Danger? I Laugh in the Face of Danger!

Trip Start Oct 22, 2005
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Trip End Ongoing


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Flag of Bolivia  ,
Thursday, November 2, 2006

After having our bike ride last week being rudely cancelled we decided to book through another recommended company, Xtreme Downhill. True to their word the ride went ahead as planned. Arriving early we piled into the van and settled in for the hour drive to the top of the Death Road. It was freezing cold when we arrived and you could only see about one meter in front of you. After a quick breakfast we jumped onto our bikes for a quick test ride and to remember how to ride (just like getting back on a horse). The road is called the death road because this narrow, bumpy dirt road, the only way to get from La Paz to Corico, averages about one car or truck a week off the edge. The edge is a vertical drop of at least 100 meters, more in some places, so the chances of survival are slim at best. Last year in one month there were at least a thousand death with most around Christmas time when the drunks are out.

Once comfortable off we rode down the first part of the road; downhill bitumen. It was amazing fun flying down the hill at speeds of up to 80kph. Looking to the right all you could see were clouds and you knew that beyond that was a vertical drop off of a few hundred meters. Going so fast you had to have faith in the bike.

After an hour and a half of flying downhill the hard part began. They never mentioned we had to actually ride up hill for a little bit. Let's just say when you live at sea level then take you body up a few thousand meters, jump on a bike and try to ride up even the smallest incline your body rebels. Rick with his strong legs powered ahead and ended up at the rest break 20 minutes before Megan, who with her stick legs ended up having to walk the bike up hill, coming in last.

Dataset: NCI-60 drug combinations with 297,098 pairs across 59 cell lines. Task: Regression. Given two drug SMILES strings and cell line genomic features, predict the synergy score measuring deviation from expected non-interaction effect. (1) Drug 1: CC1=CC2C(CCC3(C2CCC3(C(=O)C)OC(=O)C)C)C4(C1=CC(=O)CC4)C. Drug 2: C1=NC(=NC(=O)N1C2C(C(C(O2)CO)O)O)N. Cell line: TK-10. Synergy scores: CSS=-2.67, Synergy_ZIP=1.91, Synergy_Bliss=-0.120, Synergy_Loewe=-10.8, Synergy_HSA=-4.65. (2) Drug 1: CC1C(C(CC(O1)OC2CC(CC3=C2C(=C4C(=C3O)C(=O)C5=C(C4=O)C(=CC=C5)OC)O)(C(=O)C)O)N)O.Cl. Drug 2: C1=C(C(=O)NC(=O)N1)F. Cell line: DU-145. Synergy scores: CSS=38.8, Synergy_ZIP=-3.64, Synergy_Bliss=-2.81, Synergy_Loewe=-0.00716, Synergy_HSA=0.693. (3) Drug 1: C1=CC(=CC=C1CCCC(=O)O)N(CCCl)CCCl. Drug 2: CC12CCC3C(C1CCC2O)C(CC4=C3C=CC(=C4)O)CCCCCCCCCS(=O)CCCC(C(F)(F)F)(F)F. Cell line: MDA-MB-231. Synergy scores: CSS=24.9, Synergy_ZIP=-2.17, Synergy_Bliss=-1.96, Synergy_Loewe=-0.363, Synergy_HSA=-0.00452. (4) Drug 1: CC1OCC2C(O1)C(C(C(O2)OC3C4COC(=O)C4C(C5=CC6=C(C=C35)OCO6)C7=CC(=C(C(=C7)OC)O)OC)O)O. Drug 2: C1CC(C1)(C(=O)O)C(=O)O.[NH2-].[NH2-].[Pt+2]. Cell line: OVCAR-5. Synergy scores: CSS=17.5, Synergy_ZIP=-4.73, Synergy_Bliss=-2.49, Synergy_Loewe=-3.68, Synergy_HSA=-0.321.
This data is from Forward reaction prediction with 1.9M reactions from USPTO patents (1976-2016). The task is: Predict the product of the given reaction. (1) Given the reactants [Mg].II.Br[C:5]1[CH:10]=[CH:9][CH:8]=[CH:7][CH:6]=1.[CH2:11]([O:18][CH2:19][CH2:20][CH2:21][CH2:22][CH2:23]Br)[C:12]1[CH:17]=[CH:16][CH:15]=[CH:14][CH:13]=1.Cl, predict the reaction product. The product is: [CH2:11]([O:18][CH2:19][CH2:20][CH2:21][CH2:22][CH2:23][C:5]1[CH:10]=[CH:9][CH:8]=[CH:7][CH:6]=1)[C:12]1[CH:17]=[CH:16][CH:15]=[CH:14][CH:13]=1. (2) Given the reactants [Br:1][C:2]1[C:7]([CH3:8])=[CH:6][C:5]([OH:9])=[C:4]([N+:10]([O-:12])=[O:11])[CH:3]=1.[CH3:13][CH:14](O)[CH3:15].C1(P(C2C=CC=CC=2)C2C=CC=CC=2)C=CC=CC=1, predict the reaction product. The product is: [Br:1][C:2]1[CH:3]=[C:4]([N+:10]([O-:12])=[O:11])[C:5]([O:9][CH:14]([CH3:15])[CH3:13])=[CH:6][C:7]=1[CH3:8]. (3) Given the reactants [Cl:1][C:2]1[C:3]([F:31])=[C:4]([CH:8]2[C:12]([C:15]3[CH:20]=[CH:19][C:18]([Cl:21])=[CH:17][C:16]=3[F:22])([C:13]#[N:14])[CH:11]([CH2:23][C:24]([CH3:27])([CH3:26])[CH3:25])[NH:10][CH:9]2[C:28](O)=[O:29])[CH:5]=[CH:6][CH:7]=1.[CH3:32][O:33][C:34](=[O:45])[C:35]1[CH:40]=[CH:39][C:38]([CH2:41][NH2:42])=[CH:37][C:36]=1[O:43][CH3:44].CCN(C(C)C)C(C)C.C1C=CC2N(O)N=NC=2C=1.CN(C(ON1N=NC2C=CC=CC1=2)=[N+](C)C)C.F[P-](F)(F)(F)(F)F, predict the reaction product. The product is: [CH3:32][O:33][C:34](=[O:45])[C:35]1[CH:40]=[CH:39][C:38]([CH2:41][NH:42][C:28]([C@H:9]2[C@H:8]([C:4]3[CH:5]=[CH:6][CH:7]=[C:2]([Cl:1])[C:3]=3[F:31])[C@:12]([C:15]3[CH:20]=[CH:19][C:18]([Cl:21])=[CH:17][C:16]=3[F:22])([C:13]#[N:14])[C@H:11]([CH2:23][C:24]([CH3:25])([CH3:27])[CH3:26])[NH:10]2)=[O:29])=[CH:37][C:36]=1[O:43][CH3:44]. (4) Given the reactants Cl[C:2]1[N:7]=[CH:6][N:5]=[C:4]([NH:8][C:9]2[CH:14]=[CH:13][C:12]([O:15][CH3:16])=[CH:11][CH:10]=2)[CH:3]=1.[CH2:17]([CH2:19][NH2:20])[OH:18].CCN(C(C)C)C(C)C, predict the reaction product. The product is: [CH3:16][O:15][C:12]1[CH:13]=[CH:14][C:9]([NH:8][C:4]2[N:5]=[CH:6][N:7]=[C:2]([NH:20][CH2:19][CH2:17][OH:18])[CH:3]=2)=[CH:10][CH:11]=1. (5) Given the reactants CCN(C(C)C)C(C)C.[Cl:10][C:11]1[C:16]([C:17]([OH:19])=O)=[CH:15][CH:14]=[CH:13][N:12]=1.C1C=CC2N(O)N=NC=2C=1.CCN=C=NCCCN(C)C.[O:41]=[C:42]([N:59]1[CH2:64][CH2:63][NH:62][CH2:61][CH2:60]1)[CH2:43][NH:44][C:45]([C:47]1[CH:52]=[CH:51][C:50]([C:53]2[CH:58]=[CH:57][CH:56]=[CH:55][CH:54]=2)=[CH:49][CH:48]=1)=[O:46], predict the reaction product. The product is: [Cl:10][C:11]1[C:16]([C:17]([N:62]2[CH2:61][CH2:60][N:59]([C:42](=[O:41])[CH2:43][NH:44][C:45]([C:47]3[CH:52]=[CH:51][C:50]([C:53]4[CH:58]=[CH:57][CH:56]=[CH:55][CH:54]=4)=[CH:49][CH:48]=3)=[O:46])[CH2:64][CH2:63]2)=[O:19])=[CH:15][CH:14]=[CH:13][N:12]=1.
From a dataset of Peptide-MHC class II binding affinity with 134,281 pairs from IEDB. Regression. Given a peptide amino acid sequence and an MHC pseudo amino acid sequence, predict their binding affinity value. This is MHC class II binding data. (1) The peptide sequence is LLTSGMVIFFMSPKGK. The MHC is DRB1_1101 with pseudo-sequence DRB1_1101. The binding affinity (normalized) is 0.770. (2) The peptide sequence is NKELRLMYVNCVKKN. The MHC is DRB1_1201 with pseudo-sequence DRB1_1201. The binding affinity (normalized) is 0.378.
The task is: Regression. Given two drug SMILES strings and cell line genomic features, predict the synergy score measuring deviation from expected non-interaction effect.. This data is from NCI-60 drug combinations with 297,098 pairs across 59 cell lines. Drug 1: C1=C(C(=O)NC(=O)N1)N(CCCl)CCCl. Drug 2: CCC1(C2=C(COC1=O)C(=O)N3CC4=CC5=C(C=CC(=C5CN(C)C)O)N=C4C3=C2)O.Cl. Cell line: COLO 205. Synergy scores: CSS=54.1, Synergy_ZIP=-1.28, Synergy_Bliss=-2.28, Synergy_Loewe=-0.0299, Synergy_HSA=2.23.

From that point on it was all downhill but in a good way. The second part of the ride is the dangerous part. You couldn't get up speeds as fast as on the bitumen as it is a dirt road, one car wide in parts. Couple this with the fact that there are heaps of trucks and buses whizzing up and down and again a very steep vertical drop off. Along the way down we would know if a dangerous corner was coming up by looking for the crosses and shrines in remembrance of the people who had unfortunately gone off the edge. We found out later that a number of tourists using other biking companies have died by either going over the edge or being hit by cars. Thankfully our company had a great safety record and very safety conscious guides. Our guide, Wenceslao, was fantastic! They had one guide for every five riders and two pace cars tagging the pack of riders. Each guide had a walkie-talkie so they could radio about on coming trucks. At some of the dangerous parts of the road there were also locals with red and green flags, signaling to each other if there was a problem or traffic on the road.

Thankfully no one fell off their bike or over the edge but Rick did test his breaks when he ran into the back of another girl as she stopped suddenly for no reason. Opps! The ride ended at a local hostel where we had a buffet lunch and a shower, thankfully, as we were covered from head to toe in dust. The other thing to remember is that after riding down the World's Most Dangerous Road ........the only way to get back up is to drive.
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